[7] In October 2010 the park was still a park but was no longer laid out with fenced paths and lamps and flower-beds, and was mostly covered with grass. The Norfolk Island pines are gone, replaced with other trees along the border of the park. There is an avenue of mature trees running up the slope to Pitt St roughly along the line of the path in the film. Also, most of the houses in the background have trees in their front gardens. The result is, that from where the camera was positioned when the film was taken, little of the background streetscape can be seen. Nonetheless, in Google Street View images taken along Cleveland St and Pitt St it is possible to discern many of the features of the buildings that are visible in the film, in particular the shapes of the roofs and the positions of the chimneys.

[8] On any particular day, the minimum value of the ratio of the length of an object's shadow to the object's height is

| tan ( latitude - arcsin ( sin ( obliquity of the Ecliptic ) * sin ( Sun's position on Ecliptic ) ) ) |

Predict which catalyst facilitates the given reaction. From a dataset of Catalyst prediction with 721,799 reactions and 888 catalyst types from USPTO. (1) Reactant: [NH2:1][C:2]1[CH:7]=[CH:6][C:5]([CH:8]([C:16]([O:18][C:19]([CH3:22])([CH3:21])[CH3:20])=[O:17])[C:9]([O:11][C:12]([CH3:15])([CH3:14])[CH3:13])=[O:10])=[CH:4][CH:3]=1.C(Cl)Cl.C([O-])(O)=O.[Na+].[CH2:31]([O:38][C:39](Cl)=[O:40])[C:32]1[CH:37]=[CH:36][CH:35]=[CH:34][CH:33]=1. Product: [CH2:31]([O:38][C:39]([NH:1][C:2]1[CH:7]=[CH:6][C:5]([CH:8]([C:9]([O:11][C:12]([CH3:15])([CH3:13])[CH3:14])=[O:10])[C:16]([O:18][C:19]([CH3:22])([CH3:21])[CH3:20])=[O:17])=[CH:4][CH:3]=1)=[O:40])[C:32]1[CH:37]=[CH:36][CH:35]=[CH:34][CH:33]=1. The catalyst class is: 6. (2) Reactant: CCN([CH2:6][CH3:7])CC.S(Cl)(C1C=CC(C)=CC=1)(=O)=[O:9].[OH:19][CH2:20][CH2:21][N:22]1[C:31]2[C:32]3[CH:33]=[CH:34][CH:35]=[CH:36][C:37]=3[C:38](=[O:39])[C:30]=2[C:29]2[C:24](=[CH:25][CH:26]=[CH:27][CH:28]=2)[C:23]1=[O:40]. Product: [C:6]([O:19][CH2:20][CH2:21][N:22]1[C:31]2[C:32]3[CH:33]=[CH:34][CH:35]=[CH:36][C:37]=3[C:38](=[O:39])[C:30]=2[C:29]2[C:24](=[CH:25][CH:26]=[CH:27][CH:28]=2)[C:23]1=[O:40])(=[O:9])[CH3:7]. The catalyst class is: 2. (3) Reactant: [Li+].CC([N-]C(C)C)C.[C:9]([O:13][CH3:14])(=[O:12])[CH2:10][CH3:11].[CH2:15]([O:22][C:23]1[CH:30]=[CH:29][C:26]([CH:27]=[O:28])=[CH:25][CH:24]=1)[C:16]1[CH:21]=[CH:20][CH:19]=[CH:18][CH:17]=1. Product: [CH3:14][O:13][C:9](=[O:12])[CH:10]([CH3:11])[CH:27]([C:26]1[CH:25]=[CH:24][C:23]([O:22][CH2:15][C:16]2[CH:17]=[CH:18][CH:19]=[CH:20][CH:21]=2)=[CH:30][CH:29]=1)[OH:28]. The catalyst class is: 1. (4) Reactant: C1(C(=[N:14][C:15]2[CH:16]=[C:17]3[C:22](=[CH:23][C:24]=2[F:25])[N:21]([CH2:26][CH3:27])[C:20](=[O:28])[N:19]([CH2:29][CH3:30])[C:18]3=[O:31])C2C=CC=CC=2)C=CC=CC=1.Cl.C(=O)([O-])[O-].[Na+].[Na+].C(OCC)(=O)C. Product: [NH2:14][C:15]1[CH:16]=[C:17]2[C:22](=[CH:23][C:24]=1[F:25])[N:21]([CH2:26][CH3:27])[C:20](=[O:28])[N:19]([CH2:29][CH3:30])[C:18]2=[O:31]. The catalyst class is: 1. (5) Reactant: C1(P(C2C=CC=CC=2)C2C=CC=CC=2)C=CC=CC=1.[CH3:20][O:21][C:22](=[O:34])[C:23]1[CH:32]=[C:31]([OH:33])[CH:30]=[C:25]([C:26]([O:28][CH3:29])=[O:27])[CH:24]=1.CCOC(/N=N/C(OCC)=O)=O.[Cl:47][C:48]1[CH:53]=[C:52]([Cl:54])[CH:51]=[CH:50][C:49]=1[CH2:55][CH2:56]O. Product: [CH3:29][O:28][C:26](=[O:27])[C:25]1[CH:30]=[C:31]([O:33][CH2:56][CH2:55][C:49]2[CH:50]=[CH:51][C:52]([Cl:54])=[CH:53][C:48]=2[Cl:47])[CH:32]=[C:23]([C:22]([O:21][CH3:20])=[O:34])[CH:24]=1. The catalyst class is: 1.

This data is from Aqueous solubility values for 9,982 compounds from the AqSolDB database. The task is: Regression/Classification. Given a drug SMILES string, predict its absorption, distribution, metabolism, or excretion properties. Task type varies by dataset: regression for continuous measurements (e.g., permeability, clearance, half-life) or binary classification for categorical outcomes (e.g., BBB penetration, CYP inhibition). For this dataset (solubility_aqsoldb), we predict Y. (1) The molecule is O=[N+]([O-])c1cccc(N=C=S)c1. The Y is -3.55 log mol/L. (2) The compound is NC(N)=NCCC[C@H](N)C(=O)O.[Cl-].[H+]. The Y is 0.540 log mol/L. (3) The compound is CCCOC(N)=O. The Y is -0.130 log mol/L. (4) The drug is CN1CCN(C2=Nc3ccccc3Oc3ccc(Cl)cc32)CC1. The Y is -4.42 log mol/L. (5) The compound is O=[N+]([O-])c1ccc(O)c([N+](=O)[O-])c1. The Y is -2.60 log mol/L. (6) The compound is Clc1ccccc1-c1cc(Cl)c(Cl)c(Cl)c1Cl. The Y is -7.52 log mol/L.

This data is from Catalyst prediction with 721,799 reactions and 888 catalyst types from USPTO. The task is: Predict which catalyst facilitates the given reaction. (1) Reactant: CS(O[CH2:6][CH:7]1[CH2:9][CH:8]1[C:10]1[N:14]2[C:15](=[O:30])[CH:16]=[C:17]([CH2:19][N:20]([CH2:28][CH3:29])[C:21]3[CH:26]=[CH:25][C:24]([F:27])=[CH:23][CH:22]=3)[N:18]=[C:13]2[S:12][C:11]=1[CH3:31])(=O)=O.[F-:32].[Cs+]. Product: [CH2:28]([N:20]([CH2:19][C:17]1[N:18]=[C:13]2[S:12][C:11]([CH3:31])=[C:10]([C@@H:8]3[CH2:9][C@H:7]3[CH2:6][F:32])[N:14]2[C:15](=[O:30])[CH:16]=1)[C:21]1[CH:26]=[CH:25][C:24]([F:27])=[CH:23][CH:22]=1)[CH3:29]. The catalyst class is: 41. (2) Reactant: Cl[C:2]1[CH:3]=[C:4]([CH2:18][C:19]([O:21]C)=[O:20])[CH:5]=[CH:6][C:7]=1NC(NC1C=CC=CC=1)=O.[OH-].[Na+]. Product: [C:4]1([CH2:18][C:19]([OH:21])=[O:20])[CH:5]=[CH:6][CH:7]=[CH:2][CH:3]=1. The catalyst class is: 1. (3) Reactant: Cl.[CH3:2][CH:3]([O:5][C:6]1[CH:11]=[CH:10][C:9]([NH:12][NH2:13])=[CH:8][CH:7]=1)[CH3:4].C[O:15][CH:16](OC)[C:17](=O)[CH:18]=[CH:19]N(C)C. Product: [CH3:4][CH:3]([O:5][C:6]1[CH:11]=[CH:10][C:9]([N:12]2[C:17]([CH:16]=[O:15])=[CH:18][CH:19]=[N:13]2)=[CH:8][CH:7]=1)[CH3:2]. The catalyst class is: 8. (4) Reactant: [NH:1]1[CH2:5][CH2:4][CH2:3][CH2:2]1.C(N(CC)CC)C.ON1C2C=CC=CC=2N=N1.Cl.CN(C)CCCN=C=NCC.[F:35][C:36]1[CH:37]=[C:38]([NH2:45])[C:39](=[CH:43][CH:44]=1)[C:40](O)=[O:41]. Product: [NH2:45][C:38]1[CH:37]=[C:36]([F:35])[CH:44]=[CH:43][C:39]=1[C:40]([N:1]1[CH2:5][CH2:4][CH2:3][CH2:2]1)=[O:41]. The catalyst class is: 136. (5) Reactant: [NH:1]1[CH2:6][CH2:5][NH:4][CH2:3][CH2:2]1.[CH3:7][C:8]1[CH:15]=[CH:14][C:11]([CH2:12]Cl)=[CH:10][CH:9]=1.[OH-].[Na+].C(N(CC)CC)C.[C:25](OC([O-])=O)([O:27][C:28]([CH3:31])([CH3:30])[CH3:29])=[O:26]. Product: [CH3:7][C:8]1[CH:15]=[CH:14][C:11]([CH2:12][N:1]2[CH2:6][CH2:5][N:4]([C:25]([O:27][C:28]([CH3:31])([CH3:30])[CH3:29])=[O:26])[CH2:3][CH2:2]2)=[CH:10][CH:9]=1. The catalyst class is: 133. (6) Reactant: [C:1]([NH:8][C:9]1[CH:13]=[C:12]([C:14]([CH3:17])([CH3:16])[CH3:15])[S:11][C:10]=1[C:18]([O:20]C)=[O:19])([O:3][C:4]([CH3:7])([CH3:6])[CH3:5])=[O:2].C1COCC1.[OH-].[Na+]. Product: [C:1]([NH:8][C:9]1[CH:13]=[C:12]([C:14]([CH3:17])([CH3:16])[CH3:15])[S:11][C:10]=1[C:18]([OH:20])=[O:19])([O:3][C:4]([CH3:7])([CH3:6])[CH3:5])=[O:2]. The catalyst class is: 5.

where the Sun's position on the Ecliptic is the angle around the Ecliptic measured from the vernal equinox.

[9] 12 December 1896, The Sydney Morning Herald, p.8a, Shipping, Imports:
"Ville de la Ciotat, French mail steamer, from Marseilles, via ports: ..., 1 case cinematographe, ...."

17 December 1896, The Advertiser, Adelaide, p.5h, Amusements, Theatre Royal:
"Mr. Wybert Reeve has received a letter from Messrs. Barnett & Lester [sic] stating that the new cinematograph sent over from Paris by Monsieur Leumaire [sic] has arrived in perfect order." Wybert Reeve was manager of the Theatre Royal in Adelaide, and later toured a Lumière cinématographe in rural South Australia and Victoria and at Broken Hill, New South Wales.

[10] 9 January 1897, The Sydney Morning Herald, p.8a, Shipping:
The Polynésien arrived on 8 January, but there is no entry for the ship in the Imports list. It did bring new films for Sestier because they are mentioned in newspaper advertisements over the following days, and it is reasonable to assume that a third cinématographe also arrived, because Sestier soon after took one to Perth, Western Australia.

[11] Personal communication from Robert Poupard, CNC.

[12] 19 February 1897, The Barrier Miner, Broken Hill, p.2d, Amusements:
Wybert Reeve (or his representative) notes that Sestier had run out of film stock and had sent to France for more.

[13] Long does not cite a source for this information.

Copyright © 2010 - 2013 Tony Martin-Jones Film history index Edition 2  (2013-11-11)